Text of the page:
The profile of the programme and of our partners played a key role in enabling that change.
The standard KYC requires providing specific identification documents for any financial transaction. Yet, in a post-disaster situation, people may have lost everything and often do not carry any official identification document.
In order to enable rapid payment to disaster-affected populations, the Central Bank agreed to modify their KYC to accept payment to beneficiaries upon presentation of the two following documents:
Oxfam project identification cards;
Certified list of barangay (smallest administrative division) resident produced by the local authorities.
Those changes to the KYC are applicable not only to Oxfam but to any organisation registered in the Philippines.
What will happen in future emergencies?
Stocks of prepaid cards are ready for distribution and the system can be deployed in any new emergency and cash transfer can be done only within a day, provided that the list of beneficiaries is available! This was also used in conflict areas in Mindanao (Southern Philippines), also affected by El Niño. This solution can be replicated in other contexts.
- Countries and territories reporting mosquito-borne Zika virus infections for the first time in the past week:
The investigation by the Ministry of Public Health of Thailand confirmed two cases of Zika-related microcephaly on 30 September 2016. This is the first time that Zikarelated microcephaly cases have been confirmed in Southeast Asia. The mothers reported no travel history to areas outside of Thailand.
Countries and territories reporting microcephaly and other central nervous system (CNS) malformations potentially associated with Zika virus infection for the first time in the past week:
- Countries and territories reporting Guillain-Barré syndrome (GBS) cases associated with Zika virus infection for the first time in the past week:
I. SITUATION OVERVIEW
05 October 2016
The Low Pressure Area (LPA) located in the east of Luzon developed into Tropical Depression (TD) and was named "JULIAN" at 5:00 AM, with maximum sustained winds of 45 kph and gustiness of 55 kph. The location of the center of "JULIAN' was at 720 km east of Calayan, Cagayan and forecasted to move west-northwest at 25 kph. Tropical Cyclone Warning Signal (TOWS) No. 01 was raised in Batanes, Northern Cagayan including Babuyan group of Islands, Apayao, and !locos Norte.
At TOO AM, TD JULIAN maintained its strength as it moved towards the extreme Northern Luzon.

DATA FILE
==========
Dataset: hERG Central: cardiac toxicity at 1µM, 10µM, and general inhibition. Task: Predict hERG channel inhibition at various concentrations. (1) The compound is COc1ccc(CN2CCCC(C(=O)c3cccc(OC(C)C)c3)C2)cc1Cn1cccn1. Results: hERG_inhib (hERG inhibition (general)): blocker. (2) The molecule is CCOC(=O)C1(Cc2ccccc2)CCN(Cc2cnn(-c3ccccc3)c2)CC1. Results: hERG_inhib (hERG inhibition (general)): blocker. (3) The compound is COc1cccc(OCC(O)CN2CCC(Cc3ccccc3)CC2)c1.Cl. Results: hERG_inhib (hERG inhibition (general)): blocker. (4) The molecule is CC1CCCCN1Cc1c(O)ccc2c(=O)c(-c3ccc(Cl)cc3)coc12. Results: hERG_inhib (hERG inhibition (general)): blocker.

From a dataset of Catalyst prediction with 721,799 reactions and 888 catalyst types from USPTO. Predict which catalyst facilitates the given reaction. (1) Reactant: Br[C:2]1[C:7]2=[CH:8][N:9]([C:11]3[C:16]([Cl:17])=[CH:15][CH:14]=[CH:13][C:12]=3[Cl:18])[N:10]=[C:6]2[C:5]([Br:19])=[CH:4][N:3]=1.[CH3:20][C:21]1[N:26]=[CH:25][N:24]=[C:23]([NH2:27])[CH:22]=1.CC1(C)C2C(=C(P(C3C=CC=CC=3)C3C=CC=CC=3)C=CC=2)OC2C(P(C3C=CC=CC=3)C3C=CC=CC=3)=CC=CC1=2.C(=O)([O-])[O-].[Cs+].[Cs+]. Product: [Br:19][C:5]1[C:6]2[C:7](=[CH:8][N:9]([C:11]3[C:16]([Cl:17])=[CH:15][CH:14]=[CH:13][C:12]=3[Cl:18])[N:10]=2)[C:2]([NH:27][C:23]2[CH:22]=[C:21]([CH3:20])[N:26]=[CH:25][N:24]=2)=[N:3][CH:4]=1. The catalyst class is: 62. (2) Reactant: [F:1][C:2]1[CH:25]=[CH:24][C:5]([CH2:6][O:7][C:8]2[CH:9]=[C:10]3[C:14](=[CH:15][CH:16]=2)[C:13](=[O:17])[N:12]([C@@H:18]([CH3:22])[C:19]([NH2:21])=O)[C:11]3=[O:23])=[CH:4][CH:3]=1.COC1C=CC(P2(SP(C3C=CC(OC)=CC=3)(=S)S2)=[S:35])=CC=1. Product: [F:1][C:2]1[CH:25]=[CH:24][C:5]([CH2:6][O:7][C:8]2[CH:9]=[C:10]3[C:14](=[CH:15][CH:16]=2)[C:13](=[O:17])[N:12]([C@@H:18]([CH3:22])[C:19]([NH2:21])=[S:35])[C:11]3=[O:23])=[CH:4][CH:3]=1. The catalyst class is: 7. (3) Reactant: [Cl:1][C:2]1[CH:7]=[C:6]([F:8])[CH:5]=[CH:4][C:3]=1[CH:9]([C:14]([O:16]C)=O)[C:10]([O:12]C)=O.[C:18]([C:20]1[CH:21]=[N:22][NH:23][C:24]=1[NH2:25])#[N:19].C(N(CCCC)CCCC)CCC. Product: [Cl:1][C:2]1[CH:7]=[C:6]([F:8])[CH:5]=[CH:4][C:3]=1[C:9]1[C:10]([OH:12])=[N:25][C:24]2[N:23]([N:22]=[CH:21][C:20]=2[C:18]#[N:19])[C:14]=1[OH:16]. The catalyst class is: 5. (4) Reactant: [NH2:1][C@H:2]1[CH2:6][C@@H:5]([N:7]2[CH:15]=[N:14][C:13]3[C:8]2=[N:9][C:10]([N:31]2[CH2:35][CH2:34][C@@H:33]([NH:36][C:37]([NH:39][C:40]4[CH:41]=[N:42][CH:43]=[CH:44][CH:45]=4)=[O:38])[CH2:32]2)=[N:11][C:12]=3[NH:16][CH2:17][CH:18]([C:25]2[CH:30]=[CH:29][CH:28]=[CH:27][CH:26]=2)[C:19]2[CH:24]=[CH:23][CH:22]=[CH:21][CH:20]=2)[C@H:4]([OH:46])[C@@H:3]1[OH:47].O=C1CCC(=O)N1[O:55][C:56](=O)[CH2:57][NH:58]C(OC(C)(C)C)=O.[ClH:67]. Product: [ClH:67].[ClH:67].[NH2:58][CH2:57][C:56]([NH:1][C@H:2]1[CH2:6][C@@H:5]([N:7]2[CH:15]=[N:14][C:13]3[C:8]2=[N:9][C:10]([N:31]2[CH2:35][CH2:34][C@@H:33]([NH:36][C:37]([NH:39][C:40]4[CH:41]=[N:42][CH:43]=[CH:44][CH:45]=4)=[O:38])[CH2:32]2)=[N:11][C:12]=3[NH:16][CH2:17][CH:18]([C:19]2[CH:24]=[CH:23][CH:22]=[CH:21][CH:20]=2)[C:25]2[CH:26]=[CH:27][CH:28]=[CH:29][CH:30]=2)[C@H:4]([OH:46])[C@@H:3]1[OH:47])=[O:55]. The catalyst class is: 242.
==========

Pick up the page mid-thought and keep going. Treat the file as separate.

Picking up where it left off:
"JULIAN" continuously moved in a westward direction as it intensified slightly at 4:00 PM and intensified into a Tropical Storm (TS) at 10:00 PM while maintaining its direction. TS JULIAN was expected to pass close over Batanes-Babuyan area with maximum sustained winds of 65 kph and gustiness of 80 kph. TCVVS No. 02 was raised in Batanes and Babuyan Group of Islands and TCWS No. 01 in the rest of Northern Cagayan, Apayao, and 'locos Norte.
06 October 2016
At 4:00 AM, TS JULIAN has intensified and traversed the Balintang Channel with maximum sustained winds of 85 kph and gustiness of 120 kph.
"JULIAN" passed between Batanes-Babuyan Group of Islands area in the early morning and continues to move towards the western boundary of the Philippine Area of Responsibility (PAR).
TS JULIAN continued to move westward as it approaches the western boundary of PAR at 11:00 AM. "JULIAN" is expected to exit the PAR in the afternoon. Moreover, moderate to occasionally heavy rainfall within the 300 km diameter of the tropical storm is expected. TCWS No. 01 is still raised in Batanes and Babuyan Group of Islands while TCWS elsewhere are now lifted.
- Flooding in two villages in Demak, Central Java affected 110 families, submerging their houses.
- Mt. Barujari in East Lombok, West Nusa Tenggara erupted. The volcano spewed volcanic ash 2,000 meters above the crater when it erupted. The local authority evacuated 400 tourists and climbers to avoid casualty.
- The Southwest Monsoon aggravated by Typhoon Helen brought heavy rains that caused flooding in 3 municipalities in the province of Bulacan. 356 families of 1,559 persons were relocated to 6 evacuation centers. Several roads became impassable, flights and classes were cancelled.
- Heavy rains caused landslides in Brgy. Namnam in San Fernando, Bukidnon. 296 families were affected.
- Heavy downpour and forest run-off caused flooding in several provinces and numerous villages in the North, the Northeast and Central Plains of Thailand. Around 22,029 families are affected and several thousand hectares of agricultural lands.
BONTOC, Mountain Province, Oct.6 (DOST) - - Disaster managers of the various local government units (LGU) here are advised to use science-based tools to enhance their disaster prevention and mitigation programs.
DOST personnel gave the recommendation after conducting a Training on Science-Based Tools for Disaster Risk Reduction and Management (DRRM) attended by provincial and municipal disaster risk reduction and management officers as well as staff of other key offices involved in DRRM.
The training aims to capacitate LGUs for them to mainstream science-based tools towards efficient and effective disaster risk reduction and management.
Engineer Angel Maguen, Sr. Science Research Specialist of DOST regional office, introduced the various DOST programs, projects and activities as well as initiatives on DRRM including Project NOAH (Nationwide Operational Assessment of Hazards) and the Early Warning Systems (EWS). Maguen said a total of 111 early warning systems such as Automatic Rain Gauge, Water Level Monitoring Station and Automatic Weather Station have been deployed in the whole region.